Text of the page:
Health Care

The Leon Levine Foundation grant enables Campbell University Community Care Clinic to deliver healthcare to underserved farmworkers

By Staff Report, posted 1 month ago
Photo provided by Campbell University

A grant from The Leon Levine Foundation is helping the Campbell University Community Care Clinic (CUCCC) deliver crucial healthcare services to farmworkers in Harnett, Duplin, Johnston and Sampson counties in eastern North Carolina.

The volunteer-based clinic, established in 2014 within the Campbell University School of Osteopathic Medicine (CUSOM), is composed of physicians and physician assistants who oversee teams of medical, PA and pharmacy students. The clinic partners with NC Field, the NC Farmworker Program and local health departments to identify and establish relationships with farms employing migrant workers.

In addition to seeing local patients in Buies Creek the student-run free health clinic uses two mobile health units to provide on-site care. The clinic sees only uninsured patients at or below the U.S. poverty line.

Some 150,000 migrant workers and their families reside in North Carolina each year, according to the N.C. Department of Health and Human Services (DHHS). Their work is oftentimes dangerous and physically demanding, and yet they face obstacles in accessing adequate healthcare. 

Working days that often run long into the evening and accessing reliable transportation are just two examples of the barriers these workers must try to overcome to receive healthcare, explained Dr. Joseph D. Cacioppo (DO), chair of CUCCC’s Department of Community and Global Health, in a press release.

“We are their only source of medical care,” Dr. Cacioppo said in a press release. “Probably about 15,000 people in our catchment area are without healthcare, except for our ability to reach them with the mobile unit.”

Cultural and language barriers are other reasons some workers are reticent to reach out, though Campbell bridges that gap by utilizing non-governmental agencies, such as the NC Farmworker Health Program, which is based in Benson, North Carolina, and NC Field/Sembrando Salud of Kinston, North Carolina.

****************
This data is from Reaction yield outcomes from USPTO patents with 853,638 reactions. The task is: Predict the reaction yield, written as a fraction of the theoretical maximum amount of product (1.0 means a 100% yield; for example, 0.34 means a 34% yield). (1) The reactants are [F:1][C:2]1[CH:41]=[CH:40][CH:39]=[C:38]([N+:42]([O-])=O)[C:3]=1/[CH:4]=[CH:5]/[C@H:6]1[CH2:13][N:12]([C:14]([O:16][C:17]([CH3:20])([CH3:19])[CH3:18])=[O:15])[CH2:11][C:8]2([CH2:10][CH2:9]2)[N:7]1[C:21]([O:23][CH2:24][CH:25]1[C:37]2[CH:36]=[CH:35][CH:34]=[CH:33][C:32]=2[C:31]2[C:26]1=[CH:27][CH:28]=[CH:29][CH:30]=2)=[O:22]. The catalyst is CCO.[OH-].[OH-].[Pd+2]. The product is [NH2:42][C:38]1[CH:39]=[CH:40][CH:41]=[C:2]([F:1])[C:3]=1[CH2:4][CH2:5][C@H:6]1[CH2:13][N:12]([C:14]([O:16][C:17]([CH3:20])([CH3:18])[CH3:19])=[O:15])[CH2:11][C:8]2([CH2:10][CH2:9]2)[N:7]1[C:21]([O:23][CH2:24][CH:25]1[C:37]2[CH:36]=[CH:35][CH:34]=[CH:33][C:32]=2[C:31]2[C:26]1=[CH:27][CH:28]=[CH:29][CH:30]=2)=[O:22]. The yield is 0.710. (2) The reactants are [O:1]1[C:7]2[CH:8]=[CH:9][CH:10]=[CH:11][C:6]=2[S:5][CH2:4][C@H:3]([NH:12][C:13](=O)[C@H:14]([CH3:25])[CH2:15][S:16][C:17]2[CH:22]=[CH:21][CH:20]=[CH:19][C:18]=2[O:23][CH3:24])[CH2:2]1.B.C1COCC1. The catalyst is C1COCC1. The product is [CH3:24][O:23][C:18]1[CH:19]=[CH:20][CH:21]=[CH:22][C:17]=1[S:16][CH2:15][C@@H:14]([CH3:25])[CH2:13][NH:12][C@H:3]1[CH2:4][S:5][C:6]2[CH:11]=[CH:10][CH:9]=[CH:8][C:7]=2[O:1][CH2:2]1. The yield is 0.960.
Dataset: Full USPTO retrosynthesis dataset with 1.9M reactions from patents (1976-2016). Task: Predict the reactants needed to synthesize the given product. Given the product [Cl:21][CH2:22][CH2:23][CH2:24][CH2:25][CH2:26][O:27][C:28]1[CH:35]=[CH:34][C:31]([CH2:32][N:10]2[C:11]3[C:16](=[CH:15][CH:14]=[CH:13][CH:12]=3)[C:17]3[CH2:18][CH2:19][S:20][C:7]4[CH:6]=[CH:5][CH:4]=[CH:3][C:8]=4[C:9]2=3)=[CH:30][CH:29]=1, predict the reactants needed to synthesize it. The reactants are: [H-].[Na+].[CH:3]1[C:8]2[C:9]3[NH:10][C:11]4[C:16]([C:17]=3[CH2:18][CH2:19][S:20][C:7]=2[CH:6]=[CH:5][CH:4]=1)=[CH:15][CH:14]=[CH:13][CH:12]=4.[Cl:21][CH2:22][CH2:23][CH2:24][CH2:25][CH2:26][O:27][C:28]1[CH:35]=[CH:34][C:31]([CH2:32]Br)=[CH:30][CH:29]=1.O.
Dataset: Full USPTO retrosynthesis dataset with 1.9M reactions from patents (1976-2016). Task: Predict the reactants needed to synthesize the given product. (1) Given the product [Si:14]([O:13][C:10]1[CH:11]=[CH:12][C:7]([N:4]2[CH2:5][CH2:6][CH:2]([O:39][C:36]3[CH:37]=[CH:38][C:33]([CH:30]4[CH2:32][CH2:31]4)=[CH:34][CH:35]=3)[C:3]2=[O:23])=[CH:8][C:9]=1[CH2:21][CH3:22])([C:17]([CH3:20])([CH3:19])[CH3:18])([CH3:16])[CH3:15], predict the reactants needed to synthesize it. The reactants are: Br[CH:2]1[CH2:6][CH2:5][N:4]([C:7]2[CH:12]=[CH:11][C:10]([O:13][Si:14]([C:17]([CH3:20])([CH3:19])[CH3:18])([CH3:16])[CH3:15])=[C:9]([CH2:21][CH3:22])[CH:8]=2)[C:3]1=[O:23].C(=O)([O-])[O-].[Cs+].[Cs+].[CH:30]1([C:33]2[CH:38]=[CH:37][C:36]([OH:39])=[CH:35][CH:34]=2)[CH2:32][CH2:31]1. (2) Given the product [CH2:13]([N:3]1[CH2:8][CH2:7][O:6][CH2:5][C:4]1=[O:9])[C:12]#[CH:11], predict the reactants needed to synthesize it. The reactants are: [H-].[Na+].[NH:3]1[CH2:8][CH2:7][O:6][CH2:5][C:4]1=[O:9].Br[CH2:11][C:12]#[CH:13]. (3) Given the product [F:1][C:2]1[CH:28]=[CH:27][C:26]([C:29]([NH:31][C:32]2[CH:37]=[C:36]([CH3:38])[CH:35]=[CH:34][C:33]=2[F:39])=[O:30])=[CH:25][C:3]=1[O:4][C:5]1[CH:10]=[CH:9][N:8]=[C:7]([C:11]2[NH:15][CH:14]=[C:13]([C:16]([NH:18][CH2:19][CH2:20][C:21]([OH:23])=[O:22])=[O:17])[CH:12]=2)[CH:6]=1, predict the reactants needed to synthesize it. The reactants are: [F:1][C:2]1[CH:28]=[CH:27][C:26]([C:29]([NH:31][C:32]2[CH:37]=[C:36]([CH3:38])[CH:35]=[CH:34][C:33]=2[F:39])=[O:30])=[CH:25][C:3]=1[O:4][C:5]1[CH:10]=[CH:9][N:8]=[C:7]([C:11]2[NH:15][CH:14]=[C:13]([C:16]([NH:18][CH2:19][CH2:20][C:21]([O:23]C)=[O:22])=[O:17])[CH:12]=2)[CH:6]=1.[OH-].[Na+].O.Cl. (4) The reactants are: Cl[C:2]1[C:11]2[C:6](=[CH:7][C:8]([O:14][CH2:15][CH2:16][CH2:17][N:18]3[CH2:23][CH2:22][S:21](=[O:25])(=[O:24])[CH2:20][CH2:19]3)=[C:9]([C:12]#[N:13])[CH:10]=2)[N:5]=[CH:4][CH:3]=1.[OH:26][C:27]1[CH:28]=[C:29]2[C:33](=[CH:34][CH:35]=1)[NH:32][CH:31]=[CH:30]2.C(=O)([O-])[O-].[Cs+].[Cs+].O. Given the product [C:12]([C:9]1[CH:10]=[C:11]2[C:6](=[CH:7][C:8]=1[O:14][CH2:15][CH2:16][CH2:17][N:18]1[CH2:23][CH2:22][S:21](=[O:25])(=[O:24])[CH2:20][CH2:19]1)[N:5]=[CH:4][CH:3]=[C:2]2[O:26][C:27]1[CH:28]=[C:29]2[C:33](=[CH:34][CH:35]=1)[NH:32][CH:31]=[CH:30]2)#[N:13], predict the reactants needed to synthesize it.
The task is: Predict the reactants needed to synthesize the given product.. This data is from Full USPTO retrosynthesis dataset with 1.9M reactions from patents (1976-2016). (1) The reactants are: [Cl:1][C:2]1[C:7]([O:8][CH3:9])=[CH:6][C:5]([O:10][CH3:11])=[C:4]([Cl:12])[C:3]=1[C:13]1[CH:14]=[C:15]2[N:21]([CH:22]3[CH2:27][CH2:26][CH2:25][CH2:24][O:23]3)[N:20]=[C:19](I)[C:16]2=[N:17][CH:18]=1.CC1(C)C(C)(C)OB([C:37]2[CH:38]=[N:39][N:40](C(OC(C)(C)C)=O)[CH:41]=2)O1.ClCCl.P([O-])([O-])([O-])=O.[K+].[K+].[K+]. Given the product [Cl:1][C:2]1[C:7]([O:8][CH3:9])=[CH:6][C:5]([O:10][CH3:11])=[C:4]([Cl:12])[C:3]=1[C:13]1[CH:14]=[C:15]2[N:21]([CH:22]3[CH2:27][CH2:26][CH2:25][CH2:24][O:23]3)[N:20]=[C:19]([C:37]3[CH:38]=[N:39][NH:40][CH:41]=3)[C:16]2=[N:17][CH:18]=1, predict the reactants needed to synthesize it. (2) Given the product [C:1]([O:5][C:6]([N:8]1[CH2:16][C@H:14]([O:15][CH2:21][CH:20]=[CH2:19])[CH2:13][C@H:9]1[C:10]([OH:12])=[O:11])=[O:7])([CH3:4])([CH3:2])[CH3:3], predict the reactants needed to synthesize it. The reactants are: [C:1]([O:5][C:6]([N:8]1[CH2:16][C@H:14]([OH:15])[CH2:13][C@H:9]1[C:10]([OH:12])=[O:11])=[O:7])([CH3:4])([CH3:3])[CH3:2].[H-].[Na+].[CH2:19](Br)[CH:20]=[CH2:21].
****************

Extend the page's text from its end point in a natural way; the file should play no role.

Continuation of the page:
The clinic provides medically certified interpreters for Spanish-speaking patients and has a team that works to ensure follow-up and continuous care, as well as establishing a medical record that stays with the patients, wherever they may go. 

The mobile units, purchased in 2020 with state COVID-relief funding, serve the workers in their camps, and a centralized site in Duplin County allows the clinic’s partners to offer transportation, giving the workers an opportunity to benefit from a variety of health services. 

William Bukowski is a second-year medical student at CUSOM, where he serves as president of the Surgery Club and a mobile clinic manager. 

“As the mobile clinic manager, I was responsible for directing our care teams and coordinating the care for the hundreds of patients we saw over this past year,” Bukowski said in a press release.  “It is easy to be absorbed into the demanding world of classes and learning, but working with patients offers a profound source of motivation and perspective.

Free services include medical exams and treatments, laboratory evaluations, imaging referral to an in-kind provider, medications, behavioral health counseling and treatment, nutritional counseling, smoking cessation counseling and specialty provider referrals in addition to childbirth and breastfeeding classes. 

“I was able to continually develop my humanistic and diagnostic skills with each patient in need, and I know I will be a better physician because of every second spent with them,” Bukowski continued in a press release. . “It has been truly inspiring to see the hard work my peers have committed to this student-run clinic and it makes me confident in our future doctors, PAs and pharmacists.”

Read the full release online here: 

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